The National Westminster Bank is currently running an amusing advertising campaign. It portrays a group of banking executives as amiable buffoons. The message? We aren’t like that. We have another way. Will the campaign differentiate Nat West from its rivals? Or will it reinforce a general perception that all banks are run by amiable buffoons?
The issue is nearly as old as advertising itself. Does knocking opponents work in favour of the advertiser? Maybe the issue goes far deeper than advertising, and lies and at the heart of political campaigning, and beyond, to ancient themes of human duplicity and treachery. We should not expect a simple answer. Antecedents such as corporate reputation must be taken into consideration
Experts in marketing and corporate reputation are clear about the potential pitfalls of such a campaign.
If the purpose of the ad is to differentiate Nat West from other banks then most certainly both the strategy and marketing literature’s emphasise the benefits of differentiation. However the reputation literature emphasises that for a service business advertising what you are not is counterproductive. So the customers and potential customers of Nat West will decide if they are, as they imply, less cynical and self centred than the (fictitious?) bank portrayed in the ads. They explicitly state that there is a different way and that is theirs. They will have problems if they are found out (as Lloyds were when they implied they would open another service point if the branch was busy and customers found that this was not always the case.) For example, they have now ruled out using overseas call centres, by deprecating banks that do.
In recent years, Nat West has made serious efforts to present itself as a leader in financial innovations, (having ‘another way’ of doing things). While it is dangerous to read too much into blog-based criticism, the following sample all suggest that the Bank was facing a big challenge in revising its practices and public image.
One Credit Card customer put it like this
Here’s a question for all the banks out there; do you want your customers to be happy and give you more custom, or do you want to irritate them so much they leave along with their spending habits? If you’re Natwest credit card services, I’m talking to you.
Another disenchanted customer noted
I would advise anybody wanting to start an account and especially younger people, to try another bank, any bank rather than the disgusting attitude of the National Disgrace …erm, I mean The Westminster Bank.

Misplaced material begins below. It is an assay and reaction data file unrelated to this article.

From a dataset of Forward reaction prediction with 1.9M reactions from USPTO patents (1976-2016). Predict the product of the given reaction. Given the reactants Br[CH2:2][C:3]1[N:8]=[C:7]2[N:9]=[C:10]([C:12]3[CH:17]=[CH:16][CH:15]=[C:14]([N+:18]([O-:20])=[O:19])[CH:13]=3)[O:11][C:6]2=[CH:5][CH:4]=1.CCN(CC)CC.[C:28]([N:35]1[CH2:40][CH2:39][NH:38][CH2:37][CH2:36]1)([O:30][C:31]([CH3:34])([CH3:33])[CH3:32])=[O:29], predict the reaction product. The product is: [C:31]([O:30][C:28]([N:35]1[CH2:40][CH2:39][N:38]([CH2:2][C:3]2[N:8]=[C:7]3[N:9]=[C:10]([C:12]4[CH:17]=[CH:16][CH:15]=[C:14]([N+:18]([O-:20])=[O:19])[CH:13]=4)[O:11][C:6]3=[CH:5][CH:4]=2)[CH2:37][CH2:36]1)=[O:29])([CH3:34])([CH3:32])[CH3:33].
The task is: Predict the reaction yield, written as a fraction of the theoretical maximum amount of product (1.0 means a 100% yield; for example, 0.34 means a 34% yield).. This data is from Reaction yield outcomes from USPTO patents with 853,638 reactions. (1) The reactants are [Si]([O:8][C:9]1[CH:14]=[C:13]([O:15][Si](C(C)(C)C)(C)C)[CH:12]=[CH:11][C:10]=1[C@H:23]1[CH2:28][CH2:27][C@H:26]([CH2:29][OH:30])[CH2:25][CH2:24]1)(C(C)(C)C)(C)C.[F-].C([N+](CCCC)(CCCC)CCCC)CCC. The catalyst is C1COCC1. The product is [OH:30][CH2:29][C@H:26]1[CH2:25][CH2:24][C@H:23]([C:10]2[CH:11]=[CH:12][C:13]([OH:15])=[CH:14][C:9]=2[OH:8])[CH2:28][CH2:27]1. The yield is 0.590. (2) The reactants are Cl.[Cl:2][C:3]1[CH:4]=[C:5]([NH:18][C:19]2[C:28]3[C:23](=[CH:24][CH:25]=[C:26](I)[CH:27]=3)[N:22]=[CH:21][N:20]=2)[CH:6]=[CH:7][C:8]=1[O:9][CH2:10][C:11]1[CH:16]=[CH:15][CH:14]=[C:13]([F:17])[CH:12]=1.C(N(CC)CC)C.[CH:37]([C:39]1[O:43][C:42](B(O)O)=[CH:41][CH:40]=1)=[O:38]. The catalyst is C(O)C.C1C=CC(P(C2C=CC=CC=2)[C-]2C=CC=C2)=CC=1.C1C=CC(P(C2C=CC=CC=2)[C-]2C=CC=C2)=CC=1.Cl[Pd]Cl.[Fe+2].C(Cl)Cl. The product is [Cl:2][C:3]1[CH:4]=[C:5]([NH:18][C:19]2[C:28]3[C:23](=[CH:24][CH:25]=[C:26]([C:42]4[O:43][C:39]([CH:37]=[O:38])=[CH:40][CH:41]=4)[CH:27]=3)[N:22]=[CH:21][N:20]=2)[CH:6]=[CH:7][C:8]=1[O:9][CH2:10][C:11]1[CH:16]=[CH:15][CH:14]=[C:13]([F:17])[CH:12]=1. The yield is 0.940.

From The ITC we have a finding against the bank for somewhat dodgy advertising claims:
An advertisement first aired on 17 July 2000 made a number of claims about National Westminster’s service. Among these were that their programme of branch closures had been abolished and that monthly fees on arranged personal overdrafts were to be scrapped. The ITC received twelve complaints from viewers saying that branch closures were, in fact, still going ahead, and six complaints saying that overdraft fees would continue to be in operation until October or November 2000.
Finally, and quite recently we have another indication of how the Bank needed to address its customer concerns:
I’m a little cheesed off at Natwest at the moment. Their “no hassle” banking is starting to become full of hassle and it’s getting on my nerves …I popped into my high-street branch today to open up a new account (to handle rent for a new house I am living in) and, in my wisdom, thought that it wouldn’t be a problem. Walk in there, get asked a few questions and kaboom – a new account. Not only could I not open one, but I actually have to book an appointment at a time convenient to them for someone to help me fill in the forms.
We are getting there
Brutal self-criticism is rare in advertising. Unusual enough for a large corporation (Ford) to win accolades for confessing shortcomings in a campaign.
The Nat West may well be engaged in genuine efforts to give its corporate reputation a makeover. Unfortunately, the campaign message is not ‘We are getting there’, (a dangerous confession to make, from historic evidence, but ‘We are the only honest bank in the high street. Honest!’
This campaign may well win awards for its brilliant ads. But it seems unlikely to change the perceptions of consumers in the intended direction.